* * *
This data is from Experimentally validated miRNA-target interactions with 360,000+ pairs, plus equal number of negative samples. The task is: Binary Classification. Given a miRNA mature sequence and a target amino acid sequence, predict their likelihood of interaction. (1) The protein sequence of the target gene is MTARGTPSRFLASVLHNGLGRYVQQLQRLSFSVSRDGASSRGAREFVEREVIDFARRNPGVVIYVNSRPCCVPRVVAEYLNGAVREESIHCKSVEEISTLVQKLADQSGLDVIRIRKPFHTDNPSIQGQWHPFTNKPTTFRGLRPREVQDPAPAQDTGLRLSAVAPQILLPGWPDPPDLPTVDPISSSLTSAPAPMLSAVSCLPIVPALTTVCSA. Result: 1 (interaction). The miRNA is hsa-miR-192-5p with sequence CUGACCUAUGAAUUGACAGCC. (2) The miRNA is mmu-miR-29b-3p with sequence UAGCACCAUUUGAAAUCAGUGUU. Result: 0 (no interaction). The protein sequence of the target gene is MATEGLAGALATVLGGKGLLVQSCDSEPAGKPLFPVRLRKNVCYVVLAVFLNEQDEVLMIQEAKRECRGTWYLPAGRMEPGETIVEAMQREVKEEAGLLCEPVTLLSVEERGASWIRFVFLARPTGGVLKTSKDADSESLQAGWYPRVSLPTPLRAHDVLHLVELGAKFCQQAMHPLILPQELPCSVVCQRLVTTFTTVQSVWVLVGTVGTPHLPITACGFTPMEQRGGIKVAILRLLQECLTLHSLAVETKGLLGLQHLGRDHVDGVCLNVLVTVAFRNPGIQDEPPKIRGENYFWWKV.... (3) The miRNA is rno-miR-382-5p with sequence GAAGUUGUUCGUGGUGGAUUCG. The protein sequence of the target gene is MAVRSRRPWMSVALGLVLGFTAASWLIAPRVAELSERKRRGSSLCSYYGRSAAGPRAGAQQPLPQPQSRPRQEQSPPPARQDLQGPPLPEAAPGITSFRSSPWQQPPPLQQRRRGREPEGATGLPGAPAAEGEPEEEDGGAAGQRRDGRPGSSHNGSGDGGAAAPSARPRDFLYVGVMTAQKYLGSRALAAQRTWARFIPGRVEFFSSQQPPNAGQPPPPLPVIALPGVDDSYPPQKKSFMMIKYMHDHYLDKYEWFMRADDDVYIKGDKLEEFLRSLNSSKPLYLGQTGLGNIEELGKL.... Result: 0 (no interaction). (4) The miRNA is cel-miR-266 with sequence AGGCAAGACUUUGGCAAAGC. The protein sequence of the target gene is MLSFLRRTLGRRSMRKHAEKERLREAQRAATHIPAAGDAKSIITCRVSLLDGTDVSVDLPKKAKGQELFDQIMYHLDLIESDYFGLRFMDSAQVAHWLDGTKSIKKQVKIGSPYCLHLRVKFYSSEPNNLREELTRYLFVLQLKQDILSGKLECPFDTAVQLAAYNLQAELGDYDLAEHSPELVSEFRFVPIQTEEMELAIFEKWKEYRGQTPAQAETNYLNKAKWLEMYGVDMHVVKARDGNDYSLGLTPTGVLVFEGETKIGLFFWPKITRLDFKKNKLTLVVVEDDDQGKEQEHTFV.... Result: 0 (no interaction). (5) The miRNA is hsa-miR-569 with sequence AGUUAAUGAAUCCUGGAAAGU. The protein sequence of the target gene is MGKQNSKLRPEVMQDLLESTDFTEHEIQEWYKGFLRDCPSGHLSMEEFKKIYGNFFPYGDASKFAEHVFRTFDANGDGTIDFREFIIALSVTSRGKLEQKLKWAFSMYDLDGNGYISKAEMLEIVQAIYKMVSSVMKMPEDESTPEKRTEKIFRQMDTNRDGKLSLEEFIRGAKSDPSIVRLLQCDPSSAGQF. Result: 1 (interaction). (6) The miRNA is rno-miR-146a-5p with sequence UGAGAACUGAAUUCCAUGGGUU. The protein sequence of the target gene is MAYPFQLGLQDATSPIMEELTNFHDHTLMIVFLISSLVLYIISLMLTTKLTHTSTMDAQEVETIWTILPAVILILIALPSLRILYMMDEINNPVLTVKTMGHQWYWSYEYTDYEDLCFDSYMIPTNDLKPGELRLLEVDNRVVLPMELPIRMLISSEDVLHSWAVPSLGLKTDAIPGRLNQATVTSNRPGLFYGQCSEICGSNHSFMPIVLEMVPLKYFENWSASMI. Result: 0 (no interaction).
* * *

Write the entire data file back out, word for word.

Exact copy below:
This data is from Experimentally validated miRNA-target interactions with 360,000+ pairs, plus equal number of negative samples. The task is: Binary Classification. Given a miRNA mature sequence and a target amino acid sequence, predict their likelihood of interaction. (1) The protein sequence of the target gene is MTARGTPSRFLASVLHNGLGRYVQQLQRLSFSVSRDGASSRGAREFVEREVIDFARRNPGVVIYVNSRPCCVPRVVAEYLNGAVREESIHCKSVEEISTLVQKLADQSGLDVIRIRKPFHTDNPSIQGQWHPFTNKPTTFRGLRPREVQDPAPAQDTGLRLSAVAPQILLPGWPDPPDLPTVDPISSSLTSAPAPMLSAVSCLPIVPALTTVCSA. Result: 1 (interaction). The miRNA is hsa-miR-192-5p with sequence CUGACCUAUGAAUUGACAGCC. (2) The miRNA is mmu-miR-29b-3p with sequence UAGCACCAUUUGAAAUCAGUGUU. Result: 0 (no interaction). The protein sequence of the target gene is MATEGLAGALATVLGGKGLLVQSCDSEPAGKPLFPVRLRKNVCYVVLAVFLNEQDEVLMIQEAKRECRGTWYLPAGRMEPGETIVEAMQREVKEEAGLLCEPVTLLSVEERGASWIRFVFLARPTGGVLKTSKDADSESLQAGWYPRVSLPTPLRAHDVLHLVELGAKFCQQAMHPLILPQELPCSVVCQRLVTTFTTVQSVWVLVGTVGTPHLPITACGFTPMEQRGGIKVAILRLLQECLTLHSLAVETKGLLGLQHLGRDHVDGVCLNVLVTVAFRNPGIQDEPPKIRGENYFWWKV.... (3) The miRNA is rno-miR-382-5p with sequence GAAGUUGUUCGUGGUGGAUUCG. The protein sequence of the target gene is MAVRSRRPWMSVALGLVLGFTAASWLIAPRVAELSERKRRGSSLCSYYGRSAAGPRAGAQQPLPQPQSRPRQEQSPPPARQDLQGPPLPEAAPGITSFRSSPWQQPPPLQQRRRGREPEGATGLPGAPAAEGEPEEEDGGAAGQRRDGRPGSSHNGSGDGGAAAPSARPRDFLYVGVMTAQKYLGSRALAAQRTWARFIPGRVEFFSSQQPPNAGQPPPPLPVIALPGVDDSYPPQKKSFMMIKYMHDHYLDKYEWFMRADDDVYIKGDKLEEFLRSLNSSKPLYLGQTGLGNIEELGKL.... Result: 0 (no interaction). (4) The miRNA is cel-miR-266 with sequence AGGCAAGACUUUGGCAAAGC. The protein sequence of the target gene is MLSFLRRTLGRRSMRKHAEKERLREAQRAATHIPAAGDAKSIITCRVSLLDGTDVSVDLPKKAKGQELFDQIMYHLDLIESDYFGLRFMDSAQVAHWLDGTKSIKKQVKIGSPYCLHLRVKFYSSEPNNLREELTRYLFVLQLKQDILSGKLECPFDTAVQLAAYNLQAELGDYDLAEHSPELVSEFRFVPIQTEEMELAIFEKWKEYRGQTPAQAETNYLNKAKWLEMYGVDMHVVKARDGNDYSLGLTPTGVLVFEGETKIGLFFWPKITRLDFKKNKLTLVVVEDDDQGKEQEHTFV.... Result: 0 (no interaction). (5) The miRNA is hsa-miR-569 with sequence AGUUAAUGAAUCCUGGAAAGU. The protein sequence of the target gene is MGKQNSKLRPEVMQDLLESTDFTEHEIQEWYKGFLRDCPSGHLSMEEFKKIYGNFFPYGDASKFAEHVFRTFDANGDGTIDFREFIIALSVTSRGKLEQKLKWAFSMYDLDGNGYISKAEMLEIVQAIYKMVSSVMKMPEDESTPEKRTEKIFRQMDTNRDGKLSLEEFIRGAKSDPSIVRLLQCDPSSAGQF. Result: 1 (interaction). (6) The miRNA is rno-miR-146a-5p with sequence UGAGAACUGAAUUCCAUGGGUU. The protein sequence of the target gene is MAYPFQLGLQDATSPIMEELTNFHDHTLMIVFLISSLVLYIISLMLTTKLTHTSTMDAQEVETIWTILPAVILILIALPSLRILYMMDEINNPVLTVKTMGHQWYWSYEYTDYEDLCFDSYMIPTNDLKPGELRLLEVDNRVVLPMELPIRMLISSEDVLHSWAVPSLGLKTDAIPGRLNQATVTSNRPGLFYGQCSEICGSNHSFMPIVLEMVPLKYFENWSASMI. Result: 0 (no interaction).